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Psychopharmacology (Berl). 2014 Apr;231(7):1417-25. doi: 10.1007/s00213-013-3331-2. Epub 2013 Nov 19.

Endocannabinoids underlie reconsolidation of hedonic memories in Wistar rats.

Author information

1
Laboratory of Psychopharmacology, Department of Pharmacology, Universidade Federal de Santa Catarina, Campus Universitário Trindade, 88049-900, Florianopolis, SC, Brazil, decarvalhocr@gmail.com.

Erratum in

  • Psychopharmacology (Berl). 2014 Apr;231(7):1427.

Abstract

RATIONALE:

Drug addicts constantly relapse to drug seeking after recall of memories linked to the drug experience. It is believed that a successful application of therapies that block memory reconsolidation may end the continuous cycle of drug relapse.

OBJECTIVES:

The purpose of this study is to investigate whether modulation of the endocannabinoid system would impact the reconsolidation of opioid-related hedonic memories in rats previously paired to morphine context.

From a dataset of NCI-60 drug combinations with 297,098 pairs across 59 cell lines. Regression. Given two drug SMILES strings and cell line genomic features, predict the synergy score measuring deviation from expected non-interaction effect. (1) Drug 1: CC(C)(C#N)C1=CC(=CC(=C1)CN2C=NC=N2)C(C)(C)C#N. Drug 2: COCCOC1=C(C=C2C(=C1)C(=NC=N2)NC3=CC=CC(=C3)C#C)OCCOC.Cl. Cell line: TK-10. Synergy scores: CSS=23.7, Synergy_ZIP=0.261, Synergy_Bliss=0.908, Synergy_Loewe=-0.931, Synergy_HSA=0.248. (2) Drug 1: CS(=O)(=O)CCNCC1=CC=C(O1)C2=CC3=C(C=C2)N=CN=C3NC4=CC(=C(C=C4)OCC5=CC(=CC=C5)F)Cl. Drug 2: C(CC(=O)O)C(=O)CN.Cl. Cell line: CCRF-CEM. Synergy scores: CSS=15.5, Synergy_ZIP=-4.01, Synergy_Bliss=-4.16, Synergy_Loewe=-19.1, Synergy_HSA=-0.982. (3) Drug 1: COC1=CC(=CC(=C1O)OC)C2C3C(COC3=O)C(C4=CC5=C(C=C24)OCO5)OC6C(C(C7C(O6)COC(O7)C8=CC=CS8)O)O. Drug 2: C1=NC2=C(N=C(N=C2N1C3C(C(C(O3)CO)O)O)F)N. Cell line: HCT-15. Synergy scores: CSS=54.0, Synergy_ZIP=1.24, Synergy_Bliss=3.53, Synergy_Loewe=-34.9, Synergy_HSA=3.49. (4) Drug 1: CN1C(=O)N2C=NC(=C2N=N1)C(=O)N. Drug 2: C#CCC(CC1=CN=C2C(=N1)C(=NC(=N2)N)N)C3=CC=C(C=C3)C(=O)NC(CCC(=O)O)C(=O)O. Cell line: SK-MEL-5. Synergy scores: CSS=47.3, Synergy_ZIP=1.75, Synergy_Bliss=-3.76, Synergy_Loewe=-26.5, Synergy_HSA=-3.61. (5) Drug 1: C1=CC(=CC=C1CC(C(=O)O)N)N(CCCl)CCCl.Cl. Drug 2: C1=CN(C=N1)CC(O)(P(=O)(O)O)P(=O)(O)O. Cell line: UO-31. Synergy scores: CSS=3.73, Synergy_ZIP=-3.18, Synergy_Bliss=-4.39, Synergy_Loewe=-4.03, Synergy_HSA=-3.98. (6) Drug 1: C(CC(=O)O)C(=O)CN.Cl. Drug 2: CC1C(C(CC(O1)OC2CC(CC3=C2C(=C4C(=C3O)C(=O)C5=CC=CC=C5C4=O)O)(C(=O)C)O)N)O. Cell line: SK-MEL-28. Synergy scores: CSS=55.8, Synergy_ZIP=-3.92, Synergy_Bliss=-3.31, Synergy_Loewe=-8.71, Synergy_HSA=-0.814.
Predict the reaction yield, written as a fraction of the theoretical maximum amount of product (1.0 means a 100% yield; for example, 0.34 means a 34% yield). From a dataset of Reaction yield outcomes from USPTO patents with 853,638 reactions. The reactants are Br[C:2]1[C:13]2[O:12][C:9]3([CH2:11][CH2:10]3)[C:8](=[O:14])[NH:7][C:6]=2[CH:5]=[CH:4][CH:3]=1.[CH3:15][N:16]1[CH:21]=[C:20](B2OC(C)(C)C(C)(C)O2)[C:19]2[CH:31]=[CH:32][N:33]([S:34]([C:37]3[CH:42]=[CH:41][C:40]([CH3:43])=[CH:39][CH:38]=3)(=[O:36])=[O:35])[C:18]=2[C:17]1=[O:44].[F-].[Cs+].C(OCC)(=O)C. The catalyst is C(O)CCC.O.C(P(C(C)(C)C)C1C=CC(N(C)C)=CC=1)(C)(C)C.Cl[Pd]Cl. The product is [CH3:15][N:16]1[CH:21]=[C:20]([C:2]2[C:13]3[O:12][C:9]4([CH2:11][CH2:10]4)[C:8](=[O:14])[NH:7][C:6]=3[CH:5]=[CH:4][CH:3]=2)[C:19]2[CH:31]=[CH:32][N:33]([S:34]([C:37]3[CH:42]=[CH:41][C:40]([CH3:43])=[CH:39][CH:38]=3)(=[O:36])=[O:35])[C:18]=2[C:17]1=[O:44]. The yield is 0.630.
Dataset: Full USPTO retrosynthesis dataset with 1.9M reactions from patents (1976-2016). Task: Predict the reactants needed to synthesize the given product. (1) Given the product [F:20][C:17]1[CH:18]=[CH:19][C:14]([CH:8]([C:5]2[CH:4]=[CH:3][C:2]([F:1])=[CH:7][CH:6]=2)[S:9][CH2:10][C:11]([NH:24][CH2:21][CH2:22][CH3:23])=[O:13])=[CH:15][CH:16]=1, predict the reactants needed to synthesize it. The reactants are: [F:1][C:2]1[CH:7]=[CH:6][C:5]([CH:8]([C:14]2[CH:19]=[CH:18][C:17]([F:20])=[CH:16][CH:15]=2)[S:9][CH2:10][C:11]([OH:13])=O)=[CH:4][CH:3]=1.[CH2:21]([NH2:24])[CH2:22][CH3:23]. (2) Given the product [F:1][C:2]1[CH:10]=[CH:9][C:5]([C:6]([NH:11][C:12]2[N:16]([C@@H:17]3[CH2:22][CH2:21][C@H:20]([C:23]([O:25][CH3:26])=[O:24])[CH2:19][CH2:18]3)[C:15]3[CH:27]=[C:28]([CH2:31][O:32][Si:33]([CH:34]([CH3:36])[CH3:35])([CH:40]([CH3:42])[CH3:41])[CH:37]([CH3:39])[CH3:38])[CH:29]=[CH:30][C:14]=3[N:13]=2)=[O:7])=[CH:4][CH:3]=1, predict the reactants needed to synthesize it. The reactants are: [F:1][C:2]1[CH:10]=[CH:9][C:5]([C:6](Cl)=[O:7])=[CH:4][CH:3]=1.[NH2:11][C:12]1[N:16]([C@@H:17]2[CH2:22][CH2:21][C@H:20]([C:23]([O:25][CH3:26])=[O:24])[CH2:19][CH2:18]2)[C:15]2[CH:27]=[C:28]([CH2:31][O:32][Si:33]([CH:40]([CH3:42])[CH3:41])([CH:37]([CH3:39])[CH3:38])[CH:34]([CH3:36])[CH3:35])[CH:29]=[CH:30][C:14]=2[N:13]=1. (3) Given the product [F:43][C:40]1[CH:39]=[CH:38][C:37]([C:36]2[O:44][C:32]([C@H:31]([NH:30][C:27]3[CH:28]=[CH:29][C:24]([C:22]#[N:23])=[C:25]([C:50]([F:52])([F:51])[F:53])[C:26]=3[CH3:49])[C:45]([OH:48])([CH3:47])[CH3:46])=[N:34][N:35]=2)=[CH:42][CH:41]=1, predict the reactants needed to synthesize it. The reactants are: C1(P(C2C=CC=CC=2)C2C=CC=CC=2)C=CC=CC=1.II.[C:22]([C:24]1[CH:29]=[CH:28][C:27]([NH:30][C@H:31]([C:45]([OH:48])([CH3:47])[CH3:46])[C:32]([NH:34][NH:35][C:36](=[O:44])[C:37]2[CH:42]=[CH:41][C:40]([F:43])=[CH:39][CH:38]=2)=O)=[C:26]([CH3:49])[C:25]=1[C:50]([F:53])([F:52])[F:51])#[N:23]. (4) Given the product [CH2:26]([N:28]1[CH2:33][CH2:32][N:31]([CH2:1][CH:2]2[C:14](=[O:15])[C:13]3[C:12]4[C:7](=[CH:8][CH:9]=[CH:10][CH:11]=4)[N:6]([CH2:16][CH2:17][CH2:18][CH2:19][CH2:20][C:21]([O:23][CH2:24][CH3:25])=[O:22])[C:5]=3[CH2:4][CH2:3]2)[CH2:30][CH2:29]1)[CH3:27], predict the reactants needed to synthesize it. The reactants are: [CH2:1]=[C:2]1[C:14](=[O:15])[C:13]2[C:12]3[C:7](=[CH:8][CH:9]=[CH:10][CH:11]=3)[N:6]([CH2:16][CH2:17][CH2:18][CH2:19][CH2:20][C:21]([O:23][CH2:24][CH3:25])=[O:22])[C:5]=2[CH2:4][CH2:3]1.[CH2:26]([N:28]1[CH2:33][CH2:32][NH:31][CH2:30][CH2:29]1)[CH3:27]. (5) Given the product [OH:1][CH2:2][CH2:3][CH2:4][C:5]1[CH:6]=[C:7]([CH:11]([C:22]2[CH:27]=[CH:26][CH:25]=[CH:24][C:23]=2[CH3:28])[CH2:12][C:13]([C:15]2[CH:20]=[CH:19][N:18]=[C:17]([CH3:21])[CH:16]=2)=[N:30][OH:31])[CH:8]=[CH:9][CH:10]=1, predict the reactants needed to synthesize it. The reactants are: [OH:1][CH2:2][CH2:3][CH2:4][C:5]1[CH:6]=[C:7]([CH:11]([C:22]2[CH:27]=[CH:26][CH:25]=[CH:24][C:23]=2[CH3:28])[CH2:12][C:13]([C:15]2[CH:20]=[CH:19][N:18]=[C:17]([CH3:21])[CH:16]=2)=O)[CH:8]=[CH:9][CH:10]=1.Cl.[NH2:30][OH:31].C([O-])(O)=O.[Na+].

METHODS:

Male Wistar rats were trained to acquire a morphine-conditioned place preference (CPP). One week later, morphine-CPP memory was reactivated by a brief exposure to a drug-paired context. Immediately after the memory reactivation session, independent groups of morphine-trained rats received a single subcutaneous injection of different doses of cannabinoid CB1 receptor antagonist rimonabant, CB2-selective antagonist AM630, potent CB1/CB2 agonist WIN 55,212-2, inhibitor of enzyme fatty acid amide hydrolase URB597, or vehicle. Morphine-CPP was retested 1 and 2 weeks after reactivation.

RESULTS:

Blockade of CB1 (but not CB2) cannabinoid receptors impaired CPP reconsolidation of morphine-CPP at both tests 1 and 2 weeks post-reactivation, whereas direct activation of cannabinoid receptors did not produce significant effects on morphine-induced CPP. However, boosting endocannabinoid signaling by inhibition of anandamide metabolism promoted a transient CB1-dependent enhancement of the CPP.

PMID:
24247477
DOI:
10.1007/s00213-013-3331-2
[Indexed for MEDLINE]

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